An abscessed tooth is among the most common causes of pain in the oral cavity. This condition causes swelling around the decaying tooth, leading to tissue destruction and pain in your jaw. See your dentist if you have an abscessed tooth with jaw pain -- infection can spread to your jaw bone, causing further complications.
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A tooth is composed of both hard and soft tissue. The three hard tissues are enamel that covers the crown, cementum that covers the roots and dentin, which lies beneath both of these. Dentin protects the soft tissue lying in the center of the tooth called the dental pulp. The pulp contains blood vessels, nerve tissue and connective tissue. Tooth decay, cracks, repeated dental procedures and trauma cause inflammation of the pulp. Severe inflammation from one of these can cause infection or necrosis of this soft tissue. Infection of the pulp spreads outside the tooth, causing an infection of the bone and gum tissue. This condition, known as an abscessed tooth, requires immediate dental attention.
A severe and continuous toothache that results in a sharp, throbbing or shooting pain in the jaw indicates a possible abscessed tooth. The tooth may demonstrate sensitivity to hot, cold and chewing. Sometimes the gum beside the tooth is swollen and red from the formation of pus. A bad taste occurs if the pus starts draining through the gum. Pain under the jaw in the neck occurs when an infection spreads to the surrounding lymph nodes. Fever may accompany an abscessed tooth.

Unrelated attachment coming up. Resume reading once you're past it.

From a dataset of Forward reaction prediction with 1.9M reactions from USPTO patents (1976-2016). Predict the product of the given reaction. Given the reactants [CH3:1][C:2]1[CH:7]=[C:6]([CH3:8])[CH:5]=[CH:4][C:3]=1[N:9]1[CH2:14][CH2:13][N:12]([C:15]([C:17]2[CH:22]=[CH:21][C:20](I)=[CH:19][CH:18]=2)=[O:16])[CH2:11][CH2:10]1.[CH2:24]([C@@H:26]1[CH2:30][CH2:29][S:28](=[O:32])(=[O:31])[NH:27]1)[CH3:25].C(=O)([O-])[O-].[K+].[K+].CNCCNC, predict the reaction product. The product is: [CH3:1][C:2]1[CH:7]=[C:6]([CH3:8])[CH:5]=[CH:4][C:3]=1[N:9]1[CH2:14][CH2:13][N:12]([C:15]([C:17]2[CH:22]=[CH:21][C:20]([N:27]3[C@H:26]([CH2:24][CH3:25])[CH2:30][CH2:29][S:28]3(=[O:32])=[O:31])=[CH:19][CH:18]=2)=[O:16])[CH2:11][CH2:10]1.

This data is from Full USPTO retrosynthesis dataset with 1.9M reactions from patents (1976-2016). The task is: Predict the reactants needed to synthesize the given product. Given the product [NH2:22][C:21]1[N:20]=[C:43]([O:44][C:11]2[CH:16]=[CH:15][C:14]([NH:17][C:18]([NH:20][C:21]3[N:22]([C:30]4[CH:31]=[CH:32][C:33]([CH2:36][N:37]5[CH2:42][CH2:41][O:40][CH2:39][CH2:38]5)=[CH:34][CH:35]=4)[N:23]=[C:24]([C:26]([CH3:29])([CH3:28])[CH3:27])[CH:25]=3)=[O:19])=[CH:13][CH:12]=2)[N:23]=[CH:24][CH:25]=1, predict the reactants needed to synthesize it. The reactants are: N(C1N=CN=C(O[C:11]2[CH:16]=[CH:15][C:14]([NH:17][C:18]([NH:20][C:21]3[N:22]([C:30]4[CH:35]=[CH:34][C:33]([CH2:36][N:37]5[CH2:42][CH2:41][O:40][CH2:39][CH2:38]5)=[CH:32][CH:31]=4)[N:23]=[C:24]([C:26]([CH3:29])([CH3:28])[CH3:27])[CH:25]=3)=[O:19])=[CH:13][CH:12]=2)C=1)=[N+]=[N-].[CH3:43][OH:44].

One of the diagnostic tests performed to diagnose an abscessed tooth is the percussion test. This test involves tapping on the tooth with a metal object such as the handle of a dental instrument. An abscessed tooth is very sensitive to this test. Other diagnostic tests used by a dentist include testing the tooth with ice, palpating the gum and jaw, and subjecting the tooth to biting pressure. A dental X-ray also provides valuable diagnostic information regarding the condition of the surrounding jawbone.
Warm saline rinses, pain medications and antibiotics help control the pain associated with an abscessed tooth. Root canal treatment and tooth removal are two treatment alternatives for treating the infection. Both treatments remove the diseased dental pulp and allowing the infection to heal. Root canal treatment can save most abscessed teeth.
Cellulitis, or spreading of the infection to surrounding tissues can be a serious complication of an abscessed tooth. This can result in swollen lymph nodes, fever, impaired vision and central nervous system problems. Infection spreading into the spaces of the head and neck can compromise breathing.
Good oral hygiene and regular dental check-ups can help prevent a tooth abscess. Consulting a dentist at the first sign of pain or swelling in the oral cavity can prevent the development of severe pain, infection and complications.